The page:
Le Mans: Toyota finally takes Le Mans win in historic 1-2, Rebellion in third place

Le Mans: Toyota finally takes Le Mans win in historic 1-2, Rebellion in third place

The 86th edition of the 24 Hours of Le Mans has crowned a new winner: Toyota! Before a 256,900-strong crowd, the Japanese manufacturer has triumphed at Le Mans for the very first time, achieving a goal it has been chasing since 1985. Fernando Alonso wins Le Mans at his first attempt, while Buemi and Nakajima are rewarded for their perseverance.

At 15:00 on Saturday 16 June, tennis champion Rafael Nadal, starter of the 86th edition of the 24 Hours of Le Mans, gave the start of a historic 24-hour battle won by a particularly combative, tenacious warrior.  The Japanese manufacturer first started chasing victory at Le Mans in 1985. At 15:00 on Sunday 17 June the team finally achieved a dream. Finally, Le Mans has chosen Toyota. The endurance classic has also elected two-time Formula One world champion Fernando Alonso as one of the chosen few to win at the first attempt. The Spaniard shares his triumph with Sébastien Buemi and Kazuki Nakajima who have suffered several disappointments with the Japanese team.

A rookie at Le Mans, Fernando Alonso seems bowled over by the race: “It’s a shame the 24 Hours of Le Mans only happens once a year. They should hold it every 2 or 3 weeks.”

The first LM P1 non-hybrid, the Rebellion R13 with crew Thomas Laurent, Gustavo Menezes and Mathias Beche is third overall! This is Frenchman Laurent’s second Le Mans podium in a row.

LM P2 victory goes to the G-Drive Racing Oreca 07 and Rusinov/Vergne/Pizzitola.

In the hotly disputed LM GTE Pro class, Porsche pops the champagne to celebrate its 70th anniversary in style with a win for the Pink Pig Porsche 911 RSR. The German marque continued the festivities with a triumph in LM GTE Am for Patrick Dempsey’s team Dempsey Proton Racing. No doubt the actor and team owner’s proudest sporting moment.

Fernando Alonso – #8 Toyota TS050 Hybrid, winner:

“It’s amazing, I’m still a little bit in shock right now. It was very stressful at the end when we were all watching. It’s been a very tense 24 hours. Maybe tomorrow, we’ll start to realise! I felt ok in the traffic. Sometimes you’re lucky for a few laps and then sometimes you’re unlucky and you get in a bad loop but the race suited my driving style and it all worked out.”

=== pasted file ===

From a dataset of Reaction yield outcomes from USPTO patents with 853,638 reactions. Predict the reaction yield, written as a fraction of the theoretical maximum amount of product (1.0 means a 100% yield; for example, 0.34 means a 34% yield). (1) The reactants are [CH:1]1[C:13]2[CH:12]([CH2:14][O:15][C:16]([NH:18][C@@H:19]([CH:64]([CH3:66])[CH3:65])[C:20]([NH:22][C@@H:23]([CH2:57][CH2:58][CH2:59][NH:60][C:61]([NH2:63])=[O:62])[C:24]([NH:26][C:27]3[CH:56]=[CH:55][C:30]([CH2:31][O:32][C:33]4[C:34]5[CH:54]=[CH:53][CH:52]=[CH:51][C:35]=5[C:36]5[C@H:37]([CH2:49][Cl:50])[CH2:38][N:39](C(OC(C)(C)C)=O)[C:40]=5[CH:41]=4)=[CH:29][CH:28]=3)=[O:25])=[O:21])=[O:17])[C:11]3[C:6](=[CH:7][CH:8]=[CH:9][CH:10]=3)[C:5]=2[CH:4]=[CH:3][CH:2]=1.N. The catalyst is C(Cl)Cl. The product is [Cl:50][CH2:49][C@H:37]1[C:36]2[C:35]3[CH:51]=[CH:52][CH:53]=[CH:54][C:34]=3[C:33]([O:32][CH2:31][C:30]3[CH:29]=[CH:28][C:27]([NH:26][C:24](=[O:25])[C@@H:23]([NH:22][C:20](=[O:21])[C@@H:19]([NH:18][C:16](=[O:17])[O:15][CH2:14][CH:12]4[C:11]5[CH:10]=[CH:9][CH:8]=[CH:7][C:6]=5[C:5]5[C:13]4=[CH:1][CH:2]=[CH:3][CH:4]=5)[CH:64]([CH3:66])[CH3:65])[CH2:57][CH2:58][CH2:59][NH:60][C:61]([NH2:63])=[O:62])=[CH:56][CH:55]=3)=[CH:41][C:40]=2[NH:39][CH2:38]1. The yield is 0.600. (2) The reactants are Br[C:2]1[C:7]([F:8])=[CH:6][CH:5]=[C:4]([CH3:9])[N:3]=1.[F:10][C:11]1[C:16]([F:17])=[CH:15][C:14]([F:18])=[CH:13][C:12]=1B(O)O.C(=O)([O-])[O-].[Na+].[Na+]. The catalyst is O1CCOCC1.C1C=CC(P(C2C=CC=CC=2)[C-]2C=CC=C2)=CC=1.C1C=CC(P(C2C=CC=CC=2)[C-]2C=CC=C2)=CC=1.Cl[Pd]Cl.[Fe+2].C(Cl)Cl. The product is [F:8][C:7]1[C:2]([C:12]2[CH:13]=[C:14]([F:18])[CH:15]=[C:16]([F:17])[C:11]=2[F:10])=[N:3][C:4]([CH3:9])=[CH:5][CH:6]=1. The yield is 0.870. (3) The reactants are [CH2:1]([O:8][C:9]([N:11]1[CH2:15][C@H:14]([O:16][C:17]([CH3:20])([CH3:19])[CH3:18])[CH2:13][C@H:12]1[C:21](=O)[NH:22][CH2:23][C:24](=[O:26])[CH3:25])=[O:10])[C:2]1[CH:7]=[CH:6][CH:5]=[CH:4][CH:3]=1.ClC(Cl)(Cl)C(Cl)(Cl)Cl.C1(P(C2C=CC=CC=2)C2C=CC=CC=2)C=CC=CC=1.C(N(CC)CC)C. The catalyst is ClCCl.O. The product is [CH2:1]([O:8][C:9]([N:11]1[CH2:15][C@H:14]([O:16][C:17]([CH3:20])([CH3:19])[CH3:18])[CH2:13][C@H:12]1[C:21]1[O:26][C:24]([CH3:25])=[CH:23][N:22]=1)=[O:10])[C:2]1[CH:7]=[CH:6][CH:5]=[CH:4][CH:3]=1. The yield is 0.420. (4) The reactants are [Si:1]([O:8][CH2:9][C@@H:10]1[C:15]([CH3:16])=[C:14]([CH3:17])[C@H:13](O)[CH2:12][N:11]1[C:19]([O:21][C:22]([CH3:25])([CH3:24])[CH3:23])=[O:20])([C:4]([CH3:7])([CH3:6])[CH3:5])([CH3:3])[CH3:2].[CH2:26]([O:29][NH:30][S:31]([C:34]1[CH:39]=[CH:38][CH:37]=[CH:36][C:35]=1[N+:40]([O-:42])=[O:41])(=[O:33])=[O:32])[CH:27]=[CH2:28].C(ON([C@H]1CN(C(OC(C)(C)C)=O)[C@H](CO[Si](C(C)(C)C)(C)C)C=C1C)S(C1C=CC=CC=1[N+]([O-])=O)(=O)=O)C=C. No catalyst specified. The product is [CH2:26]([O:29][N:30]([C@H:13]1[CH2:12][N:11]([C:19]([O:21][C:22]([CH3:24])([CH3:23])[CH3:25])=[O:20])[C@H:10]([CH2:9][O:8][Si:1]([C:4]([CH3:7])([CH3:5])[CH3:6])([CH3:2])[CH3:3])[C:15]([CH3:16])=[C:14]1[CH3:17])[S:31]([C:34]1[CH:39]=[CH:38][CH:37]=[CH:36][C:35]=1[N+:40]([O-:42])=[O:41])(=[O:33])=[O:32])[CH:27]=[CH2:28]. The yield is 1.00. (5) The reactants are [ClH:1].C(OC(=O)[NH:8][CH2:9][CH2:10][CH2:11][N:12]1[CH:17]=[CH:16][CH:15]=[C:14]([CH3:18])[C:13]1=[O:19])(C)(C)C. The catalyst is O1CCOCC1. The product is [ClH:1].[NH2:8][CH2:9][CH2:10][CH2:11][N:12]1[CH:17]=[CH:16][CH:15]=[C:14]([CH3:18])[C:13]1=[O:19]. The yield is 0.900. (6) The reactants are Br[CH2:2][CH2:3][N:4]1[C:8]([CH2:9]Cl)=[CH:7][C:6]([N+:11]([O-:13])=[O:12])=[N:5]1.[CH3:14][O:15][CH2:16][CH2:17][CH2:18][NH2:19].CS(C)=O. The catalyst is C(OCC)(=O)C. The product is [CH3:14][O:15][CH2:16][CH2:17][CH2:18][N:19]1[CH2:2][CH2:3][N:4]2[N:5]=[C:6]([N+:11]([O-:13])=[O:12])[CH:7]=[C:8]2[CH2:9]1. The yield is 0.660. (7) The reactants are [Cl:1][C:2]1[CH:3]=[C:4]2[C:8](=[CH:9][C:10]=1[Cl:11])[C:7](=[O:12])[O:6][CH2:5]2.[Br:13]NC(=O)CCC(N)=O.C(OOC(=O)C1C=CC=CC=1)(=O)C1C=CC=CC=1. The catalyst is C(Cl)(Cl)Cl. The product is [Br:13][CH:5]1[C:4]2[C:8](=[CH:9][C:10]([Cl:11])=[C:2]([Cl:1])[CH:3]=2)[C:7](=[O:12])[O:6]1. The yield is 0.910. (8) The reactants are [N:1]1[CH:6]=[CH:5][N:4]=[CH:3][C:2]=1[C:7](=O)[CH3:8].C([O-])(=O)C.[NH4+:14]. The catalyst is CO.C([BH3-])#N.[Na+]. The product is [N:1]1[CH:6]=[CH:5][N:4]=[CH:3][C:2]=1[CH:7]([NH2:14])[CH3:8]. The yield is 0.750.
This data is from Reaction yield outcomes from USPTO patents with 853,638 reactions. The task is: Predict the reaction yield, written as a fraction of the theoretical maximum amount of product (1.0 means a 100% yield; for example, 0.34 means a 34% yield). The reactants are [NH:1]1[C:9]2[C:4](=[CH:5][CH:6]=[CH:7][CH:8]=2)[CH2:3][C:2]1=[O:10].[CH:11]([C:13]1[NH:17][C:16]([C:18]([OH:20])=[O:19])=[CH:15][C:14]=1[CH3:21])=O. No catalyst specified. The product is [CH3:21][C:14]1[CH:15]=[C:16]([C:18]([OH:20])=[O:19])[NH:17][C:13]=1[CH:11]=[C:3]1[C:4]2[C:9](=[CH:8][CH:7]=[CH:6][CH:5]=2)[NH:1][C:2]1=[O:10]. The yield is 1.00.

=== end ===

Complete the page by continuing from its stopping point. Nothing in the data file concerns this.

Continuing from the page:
Sébastien Buemi – #8 Toyota TS050 Hybrid, winner: “This is definitely the biggest win in my career. I was watching Kazuki for the last few laps and couldn’t forget 2016. I’m still struggling to realise. Finally winning is just huge! When I incurred the penalty, I thought it was going to be difficult from then on. There was a gap of more than two minutes when I handed the car over to Fernando, but just 40 seconds when he’d finished. The balance of the car changes throughout the race and the two cars were very similar so congratulations to car #7 too.”

Kazuki Nakajima – #8 Toyota TS050 Hybrid, winner (tasked with the huge responsibility of the final stint): “It’s just amazing. I’m speechless. Toyota gave us a very strong car. We all deserved to win but our car had a bit more luck perhaps, so I’m happy to be up here representing everybody.”

José María López – #7 Toyota TS050 Hybrid, second: “I have to congratulate everyone, not just the six drivers but the whole team and the people at home. I was a lot slower than Fernando in the night. I had it tough as I always had to race against him but we found a good rhythm and Fernando was very fast. In a 24-hour race, if you’re a tenth quicker, it makes a big difference.”

Mathias Beche – #3 Rebellion R13 of Rebellion Racing, third: “I’m proud of what the team did, proud of my teammates. We were the underdogs and I’m proud of that position. We did the job on track, did a solid race and I’m happy for the whole team. The whole project was great. Everyone worked flat out to be ready.”

Thomas Laurent – #3 Rebellion R13 of Rebellion Racing, third (on the podium last year as well): “We concentrated on bringing the car home in one piece. Compared to others, we had a few issues and were in the garage a lot.”

Pierre Fillon, President of the Automobile Club de l’Ouest: “This 86th edition of the 24 Hours of Le Mans lived up to all its expectations. The result could only be historic, and it is. Toyota has won Le Mans for the first time ever. Toyota proved it has the stamina to last the course. As do Fernando Alonso, Sébastien Buemi and Kazuki Nakajima. My sincere congratulations to all three. Porsche celebrates its 70th anniversary in style, with victory for both the Pink Pig and Dempsey Proton Racing. LM P2 victory goes to the G-Drive Racing Oreca 07 and Rusinov/Vergne/Pizzitola. Congratulations to all competitors who gave their utmost in a tough race. See you back here on 15-16 June 2019 for the 87th edition of the 24 Hours of Le Mans and the culmination of the FIA Championship.”

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The #68 and #85 disqualified 😕🧐
after the 2019 24 Hours of Le Mans

During the post-race technical checks, the race stewards officially disqualified the #68 (Ford Chip Ganassi Team USA's Ford GT) and the #85 (Keating Motorsports' Ford GT) for breach of fuel tank capacity regulations.

The maximum permitted volume per the Endurance Committee Decision for the car was 97 liters, and scrutineering revealed the #68 Ford’s tank to hold 97.83 liters.

The top step on the LMGTE Am class podium is now claimed by Team Project 1's #56 Porsche.

The results of the 87th running of the 24 Hours of Le Mans remain provisional.
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